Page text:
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Literature and Social Class: 1800 to the Present


Admission requirements

Admission to the MA in Literary Studies, the research MA in Arts, Literature and Media or the ICLON two-year educational master in English


Class is a key reality in the modern-day world. In many societies, there are significant variations in wealth, material possessions, power, authority and prestige, as well as in access to education, healthcare and leisure. Class has also been a prominent and abiding theme in (English) literature, as well as in cinema. This course examines the ways in which work of literature and films have explored issues of social class, from the late eighteenth century (when debates about class in the modern senses of the term began) to the present day. Our main emphasis is on prose fiction, but with substantial excursions into film for the twentieth and twenty-first centuries. How do writers and directors use the formal languages of fiction and film to examine the meaning of class? Does a particular work of literature or film confirm or undermine class ideologies? Or is its treatment of class more elusive? How do issues of social class interact with gender and race? The first seminar offers a conceptual and theoretical framework for analysing social class, both as a phenomenon in the real world and as a topic in works of literature and film. Seminars 2 to 13 turn to specific literary and cinematic case studies.

Course objectives

At the end of the course students will:

  • Be able to reflect analytically and theoretically on issues of social class, both in its real-world manifestation and its representation in literature;

  • Be able to offer detailed and sophisticated analysis of representations of social class in specific works of literature;

  • Have deepened their ability to engage in informed academic dialogue and debate with others;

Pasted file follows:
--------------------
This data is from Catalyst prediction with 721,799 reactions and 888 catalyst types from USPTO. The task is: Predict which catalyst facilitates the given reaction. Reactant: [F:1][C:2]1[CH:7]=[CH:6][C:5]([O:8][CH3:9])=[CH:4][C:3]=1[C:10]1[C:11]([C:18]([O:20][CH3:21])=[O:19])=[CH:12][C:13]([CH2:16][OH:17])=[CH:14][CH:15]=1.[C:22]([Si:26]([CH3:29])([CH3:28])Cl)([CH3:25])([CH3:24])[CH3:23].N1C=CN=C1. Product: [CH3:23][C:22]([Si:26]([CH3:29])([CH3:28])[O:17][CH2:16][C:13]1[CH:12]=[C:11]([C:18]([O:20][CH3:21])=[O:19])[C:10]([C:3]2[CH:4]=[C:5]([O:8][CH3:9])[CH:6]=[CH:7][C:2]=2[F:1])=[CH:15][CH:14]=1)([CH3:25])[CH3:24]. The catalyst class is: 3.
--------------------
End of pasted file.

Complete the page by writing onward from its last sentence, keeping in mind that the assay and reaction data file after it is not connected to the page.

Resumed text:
• Have further developed their academic presentation skills;

  • Have further developed their academic writing skills by means of a substantial research essay.


The timetables are available through My Timetable.

Mode of instruction

Weekly 2-hour seminar.

Assessment method

Assessment and Weighing

  • Classroom Presentation (25% of the final mark)

  • Research essay (4,500 words) (75% of the final mark)

  • Research MA students should write a longer research paper (5,500) words. Their research paper should also offer substantial and sophisticated theoretical reflection on social class, both as a phenomenon in the real world and as a topic in works of literature or film.

  • Students in the two-year teaching MA are able to reflect on how their research paper topic can be put to use in secondary schools.


The research essay can be revised and resubmitted during the resit period if the final grade is 5.49 or lower.

Inspection and feedback

How and when an exam review will take place will be disclosed together with the publication of the exam results at the latest. If a student requests a review within 30 days after publication of the exam results, an exam review will have to be organized.

Reading list


  • Jane Austen, Mansfield Park (Oxford World's Classics, eds Jane Stabler and James Kinsley)

  • Charles Dickens, Oliver Twist (Oxford World's Classics, eds Kathleen Tillotson and Stephen Gill).

  • Elizabeth Gaskell, Mary Barton: A Tale of Manchester Life (Norton Critical Editions).

  • Shirley Jackson, The Road Through the Wall.

  • Sally Rooney, Normal People.

  • Derek Walcott, Omeros.

  • Aravind Adiga, The White Tiger.

  • Brit Bennett, The Vanishing Half.


  • Robert Hamer, Kind Hearts and Coronets.

  • Robert Altman, Gosford Park.

  • Rebecca Hall, Passing.


Enrolment through My Studymap is mandatory.


For substantive questions, contact the lecturer listed in the right information bar.
For questions about enrolment, admission, etc, contact the Education Administration Office: Arsenaal

Coordinator of studies:


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